Substantial evidence suggests that cyclin D1 plays a pivotal role in the control of the hepatocyte cell cycle in response to mitogenic stimuli, whereas the closely related protein cyclin D3 has not been extensively evaluated. In the current study, we examined the regulation of cyclins D1 and D3 during hepatocyte proliferation in vivo after 70% partial hepatectomy (PH) and in culture. In contrast to cyclin D1, which was nearly undetectable in quiescent liver and substantially up-regulated after PH, cyclin D3 was constitutively expressed and induced only modestly. In the regenerating liver, the concentration of cyclin D3 was only about 10% of that of cyclin D1. Cyclin D1 formed complexes primarily with cyclin-dependent kinase 4 (cdk4), which were markedly activated in the regenerating liver and readily sequestered the cell cycle inhibitory proteins, p21 and p27. Cyclin D3 bound to both cdk4 and cdk6. Cyclin D3/cdk6 activity was readily detectable in quiescent liver and changed little after PH, and this complex appeared to play a minor role in sequestering p21 and p27. In cultured hepatocytes, epidermal growth factor or insulin had little effect, but the combination of these agents substantially induced cyclin D1 and cell cycle progression. Inhibition of Mek1 or phosphoinositide 3-kinase markedly inhibited cyclin D1 expression and replication. In contrast, cyclin D3 was expressed in the absence of mitogens and was only modestly affected by these manipulations. In addition, growth-inhibitory extracellular matrix conditions inhibited cyclin D1 but not cyclin D3 expression. In conclusion, these results support the concept that cyclin D1 is critically regulated by extracellular stimuli that control proliferation, whereas cyclin D3 is regulated through different pathways and plays a distinct role in the liver.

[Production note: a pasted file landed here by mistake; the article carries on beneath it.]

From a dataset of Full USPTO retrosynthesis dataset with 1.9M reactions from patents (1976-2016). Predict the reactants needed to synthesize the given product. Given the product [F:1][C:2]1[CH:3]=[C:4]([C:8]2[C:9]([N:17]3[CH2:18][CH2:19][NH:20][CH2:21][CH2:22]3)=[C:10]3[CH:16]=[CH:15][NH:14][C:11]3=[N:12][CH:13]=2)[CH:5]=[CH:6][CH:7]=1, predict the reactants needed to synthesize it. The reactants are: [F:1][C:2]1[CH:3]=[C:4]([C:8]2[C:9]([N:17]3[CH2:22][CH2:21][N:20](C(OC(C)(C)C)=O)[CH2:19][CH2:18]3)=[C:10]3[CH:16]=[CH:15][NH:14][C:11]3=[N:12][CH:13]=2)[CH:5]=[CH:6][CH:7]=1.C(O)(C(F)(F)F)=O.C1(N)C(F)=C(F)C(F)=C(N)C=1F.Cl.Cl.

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Abbreviations: PH, partial hepatectomy; cdk, cyclin-dependent kinase; Rb, retinoblastoma protein; ECM, extracellular matrix; EGF, epidermal growth factor; MW, molecular weight; MAPK, mitogen-activated protein kinase; PI3K, phosphoinositide 3-kinase. From the 1Department of Medicine, Hennepin County Medical Center, Minneapolis, MN; 2Minneapolis Medical Research Foundation, Minneapolis, MN; 3Department of Laboratory Medicine and Pathology, University of Minnesota, Minneapolis, MN; and the 4Department of Pathology, Huffington Center on Aging, Baylor College of Medicine, Houston, TX. Received January 21, 2002; accepted April 7, 2002. Supported by NIH grant RO1 DK54921. Address reprint requests to: Jeffrey H. Albrecht, M.D., Department of Medicine (865B), Hennepin County Medical Center, 701 Park Ave., Minneapolis, MN 55415. Email: firstname.lastname@example.org; fax: 612-904-4366. Copyright © 2002 by the American Association for the Study of Liver Diseases. 0270-9139/02/3601-0006$35.00/0 doi:10.1053/jhep.2002.33996
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